Court Orders Norwich Diocese to Turn over Priest Records

Associated Press, carried in The Stamford Advocate [Middletown CT]
April 11, 2003

MIDDLETOWN, Conn. -- The Norwich Diocese has been ordered to release the personnel files of a priest accused of sexually abusing a teenage boy in the late 1970s.

In Middlesex Superior Court, Judge Trial Referee Daniel F. Spallone rejected the diocese's motion for a protective order that would have kept the records of the former Rev. Bruno Primavera from public view.

In a lawsuit against Primavera and the diocese, Michael Nelligan alleges that the priest sexually abused him in 1977 and 1978, when he was 14 and 15 years old. Primavera was a pastor at St. Mark's the Evangelist Church in Westbrook at the time.

The lawsuit also says the diocese and church officials disregarded complaints against Primavera.

Nelligan's lawyer, Robert I. Reardon Jr., said he believes Primavera's files contain letters "from bishops to bishops and from priests to priests concerning transfers of Primavera."

"My argument was that it's high time the Catholic Church stop covering up," Reardon said Thursday. "I need these documents to demonstrate that the Catholic Church is covering up."

Reardon also is representing a plaintiff named only as John Doe who claims he was molested by Primavera after the priest was transferred to St. Mary Star of the Sea Church in New London. Doe was also a teenager at the time.

Primavera was later sent to New Mexico, where he was a priest and counselor at New Mexico Military Institute. While in New Mexico, Primavera was arrested and convicted of felony sexual offense involving his students, Reardon said.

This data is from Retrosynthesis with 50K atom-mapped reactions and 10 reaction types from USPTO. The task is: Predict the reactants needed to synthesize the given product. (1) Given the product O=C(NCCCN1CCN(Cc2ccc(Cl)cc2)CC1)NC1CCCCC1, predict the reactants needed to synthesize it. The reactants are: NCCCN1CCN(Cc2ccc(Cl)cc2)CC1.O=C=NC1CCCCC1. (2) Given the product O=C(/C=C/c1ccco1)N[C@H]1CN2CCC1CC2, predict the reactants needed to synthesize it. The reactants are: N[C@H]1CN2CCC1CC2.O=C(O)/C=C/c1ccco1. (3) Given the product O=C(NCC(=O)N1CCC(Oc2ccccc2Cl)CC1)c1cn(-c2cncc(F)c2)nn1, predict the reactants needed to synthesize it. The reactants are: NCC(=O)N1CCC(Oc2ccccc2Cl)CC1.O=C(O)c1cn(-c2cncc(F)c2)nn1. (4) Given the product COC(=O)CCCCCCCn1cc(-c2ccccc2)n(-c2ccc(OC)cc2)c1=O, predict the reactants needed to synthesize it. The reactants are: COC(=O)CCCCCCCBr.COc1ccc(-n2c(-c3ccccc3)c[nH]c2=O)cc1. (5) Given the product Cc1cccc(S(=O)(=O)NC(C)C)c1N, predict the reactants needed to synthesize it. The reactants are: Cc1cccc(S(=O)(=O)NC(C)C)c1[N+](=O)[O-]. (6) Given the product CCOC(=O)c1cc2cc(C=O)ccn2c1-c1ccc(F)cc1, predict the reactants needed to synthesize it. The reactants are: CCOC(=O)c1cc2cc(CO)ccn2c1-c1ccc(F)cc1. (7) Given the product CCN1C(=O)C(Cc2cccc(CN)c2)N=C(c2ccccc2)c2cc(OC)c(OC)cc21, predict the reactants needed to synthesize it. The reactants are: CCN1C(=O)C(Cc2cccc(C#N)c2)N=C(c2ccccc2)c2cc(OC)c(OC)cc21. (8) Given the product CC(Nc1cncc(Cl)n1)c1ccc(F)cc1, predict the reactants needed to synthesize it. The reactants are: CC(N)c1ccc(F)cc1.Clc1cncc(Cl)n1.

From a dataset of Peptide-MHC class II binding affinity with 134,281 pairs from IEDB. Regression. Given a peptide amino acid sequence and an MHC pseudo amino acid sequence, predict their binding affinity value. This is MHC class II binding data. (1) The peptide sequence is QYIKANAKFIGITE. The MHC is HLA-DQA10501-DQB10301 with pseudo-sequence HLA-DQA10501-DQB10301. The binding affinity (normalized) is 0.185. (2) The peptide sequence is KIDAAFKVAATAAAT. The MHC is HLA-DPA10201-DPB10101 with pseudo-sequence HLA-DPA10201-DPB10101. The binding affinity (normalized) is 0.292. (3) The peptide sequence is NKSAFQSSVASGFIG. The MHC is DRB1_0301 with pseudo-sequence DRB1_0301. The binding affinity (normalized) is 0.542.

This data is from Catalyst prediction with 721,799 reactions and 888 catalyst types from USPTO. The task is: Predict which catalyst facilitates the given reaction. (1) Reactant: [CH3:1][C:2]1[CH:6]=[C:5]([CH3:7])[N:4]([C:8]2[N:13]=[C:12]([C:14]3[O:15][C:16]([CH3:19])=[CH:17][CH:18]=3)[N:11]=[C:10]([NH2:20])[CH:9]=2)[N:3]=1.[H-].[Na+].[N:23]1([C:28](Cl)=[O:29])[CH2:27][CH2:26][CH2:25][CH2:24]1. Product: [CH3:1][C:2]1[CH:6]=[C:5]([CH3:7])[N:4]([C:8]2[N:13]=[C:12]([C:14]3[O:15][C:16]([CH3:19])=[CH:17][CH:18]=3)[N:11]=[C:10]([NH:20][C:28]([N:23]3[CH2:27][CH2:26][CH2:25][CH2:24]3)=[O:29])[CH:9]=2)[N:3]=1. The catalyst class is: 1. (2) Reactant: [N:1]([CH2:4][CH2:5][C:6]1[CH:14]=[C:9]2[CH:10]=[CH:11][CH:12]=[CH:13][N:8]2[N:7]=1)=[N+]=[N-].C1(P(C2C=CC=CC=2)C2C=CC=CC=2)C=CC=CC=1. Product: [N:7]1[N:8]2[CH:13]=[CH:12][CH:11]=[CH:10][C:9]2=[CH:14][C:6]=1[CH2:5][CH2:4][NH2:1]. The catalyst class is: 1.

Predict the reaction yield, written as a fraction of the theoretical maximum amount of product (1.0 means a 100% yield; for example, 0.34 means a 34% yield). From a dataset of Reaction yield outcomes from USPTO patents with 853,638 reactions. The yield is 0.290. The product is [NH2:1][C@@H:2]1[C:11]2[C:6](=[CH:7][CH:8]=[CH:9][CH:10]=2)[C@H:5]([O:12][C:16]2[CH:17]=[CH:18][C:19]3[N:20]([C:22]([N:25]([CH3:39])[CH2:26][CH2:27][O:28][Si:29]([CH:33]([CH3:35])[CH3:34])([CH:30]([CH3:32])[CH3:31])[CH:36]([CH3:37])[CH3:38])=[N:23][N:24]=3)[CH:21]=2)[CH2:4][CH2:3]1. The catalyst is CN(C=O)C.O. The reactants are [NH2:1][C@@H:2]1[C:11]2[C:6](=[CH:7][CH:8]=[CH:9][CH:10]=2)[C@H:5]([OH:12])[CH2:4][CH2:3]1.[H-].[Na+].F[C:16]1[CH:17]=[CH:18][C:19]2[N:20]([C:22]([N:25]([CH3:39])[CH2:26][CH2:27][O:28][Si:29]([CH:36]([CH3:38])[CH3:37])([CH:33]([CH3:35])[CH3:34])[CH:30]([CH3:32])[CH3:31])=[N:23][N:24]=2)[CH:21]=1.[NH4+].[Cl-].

The diocese had argued that releasing Primavera's records, and their disclosure in the media, could impair the defendants' right to a fair trial.

But Spallone ruled in favor of Nelligan.

"All courts have experienced scrutiny where the case is subject to intense media focus. It is rarely shown that such concentration results in an unfair trial of the accused," Spallone said.

"Furthermore, it is well established that democracy, truth and justice flourish in the bright light of openness, where, on the other hand, they wilt in the shadows of secrecy," he said.

Joseph T. Sweeney, a lawyer representing the diocese, said Thursday that he did not plan to appeal the judge's ruling.

"The position I took was that these documents could be handed over but not exploited by the news media," Sweeney said.

Sweeney said the diocese had no prior knowledge of any sexual abuse "until the very end."

Primavera was never an employee of the Norwich Diocese, Sweeney said.

A Fairfield County native, he came from the Toronto Archdiocese to be closer to his recently widowed mother and to serve the Norwich Diocese on "a one-year-at-a-time trial basis."

Primavera served at St. Mark's beginning in June 1978, Sweeney said, and on Sept. 7, 1979, was reassigned to St. Mary, where he served until Feb. 7, 1980.

"And at that stage Bishop Daniel Reilly decided he no longer wanted to have him around and sent him back to Toronto," Sweeney said. "After that, he did bounce around."

Primavera, who know lives in New Britain, is no longer a priest. He could not be reached for comment.


Any original material on these pages is copyright © 2004. Reproduce freely with attribution.